I find that many patients are fearful of the flashback and dissociative states that they get into that are often a part of PTSD. They fear that if they get into these states they will fall into a bottomless black pit and never be able to crawl out again. This is why a believe so many people are afraid to start talking about past experiences or the triggers that activate symptoms. They are afraid that once the symptoms start they won’t stop.

FINDING A SAFE PLACE INSIDE YOURSELF

To counter this, I like to have patients find a safe-memory or fantasy that they can go to and practice going there when they are feeling pretty good. I want them to learn and practice relaxation exercises that work for them. I give them a smorgasbord of relaxation methods to choose from. Giving choices, it seems, reduces resistance. I also avoid “one size fits all” methods of relaxation — but no methods really do work for everyone. I avoid using guided imagery at first because I find it unpredictable. Once patients relax and engage their imagery processes, they often are vulnerable to intrusive thoughts, feelings, and flashbacks.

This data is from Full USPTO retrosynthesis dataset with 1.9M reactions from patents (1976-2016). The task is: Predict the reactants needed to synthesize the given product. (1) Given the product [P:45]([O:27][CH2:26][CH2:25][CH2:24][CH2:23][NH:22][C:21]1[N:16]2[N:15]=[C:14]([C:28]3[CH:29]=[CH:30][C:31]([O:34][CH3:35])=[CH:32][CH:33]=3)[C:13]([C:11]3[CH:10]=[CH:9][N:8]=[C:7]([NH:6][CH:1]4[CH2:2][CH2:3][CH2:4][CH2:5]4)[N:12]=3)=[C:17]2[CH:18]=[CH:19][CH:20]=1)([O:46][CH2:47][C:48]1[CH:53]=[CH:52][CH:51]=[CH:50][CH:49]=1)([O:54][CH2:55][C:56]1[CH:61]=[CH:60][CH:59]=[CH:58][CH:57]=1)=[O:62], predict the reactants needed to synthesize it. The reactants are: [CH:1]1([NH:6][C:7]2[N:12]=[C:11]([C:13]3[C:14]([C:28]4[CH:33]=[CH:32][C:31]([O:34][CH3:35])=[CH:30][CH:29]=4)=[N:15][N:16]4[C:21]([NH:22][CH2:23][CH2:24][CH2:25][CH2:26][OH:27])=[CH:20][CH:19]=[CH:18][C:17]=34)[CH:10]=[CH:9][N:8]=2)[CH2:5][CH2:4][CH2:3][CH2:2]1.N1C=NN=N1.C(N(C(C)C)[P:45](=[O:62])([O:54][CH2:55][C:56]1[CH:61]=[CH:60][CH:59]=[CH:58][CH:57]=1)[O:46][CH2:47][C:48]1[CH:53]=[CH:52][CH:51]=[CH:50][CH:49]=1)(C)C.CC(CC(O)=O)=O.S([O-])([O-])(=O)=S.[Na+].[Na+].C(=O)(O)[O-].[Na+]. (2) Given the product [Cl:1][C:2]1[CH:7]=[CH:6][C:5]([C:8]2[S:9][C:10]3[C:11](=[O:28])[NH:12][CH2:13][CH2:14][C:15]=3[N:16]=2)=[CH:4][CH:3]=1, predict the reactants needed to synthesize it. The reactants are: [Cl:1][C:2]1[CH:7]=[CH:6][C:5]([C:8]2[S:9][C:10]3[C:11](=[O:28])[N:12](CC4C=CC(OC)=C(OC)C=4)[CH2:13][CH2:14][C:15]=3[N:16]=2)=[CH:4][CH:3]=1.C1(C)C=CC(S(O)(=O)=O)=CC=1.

IMMEDIATE RELAXATION METHODS – CHOICE AND SAFETY

I like to teach centering, deep-breathing, and mindful (detached) awareness, I want to be sure that patients learn how to get back into the here and now and stop intrusive symptoms as soon as they start.

I avoid what I call “big bang catharsis techniques” which take the patients quickly into deeply re-experiencing the memories of trauma. I have just had too many b ad experiences with patients regressing and getting worse as a result of these techniques. I personally don’t find using them worth the risk.

I would rather take patients into the memories as they emerge in the assessment and recovery skills training process. I want to be sure that patients have the ability to stop and crawl out of the experience and get back into a tight anchor with here-and-now-reality.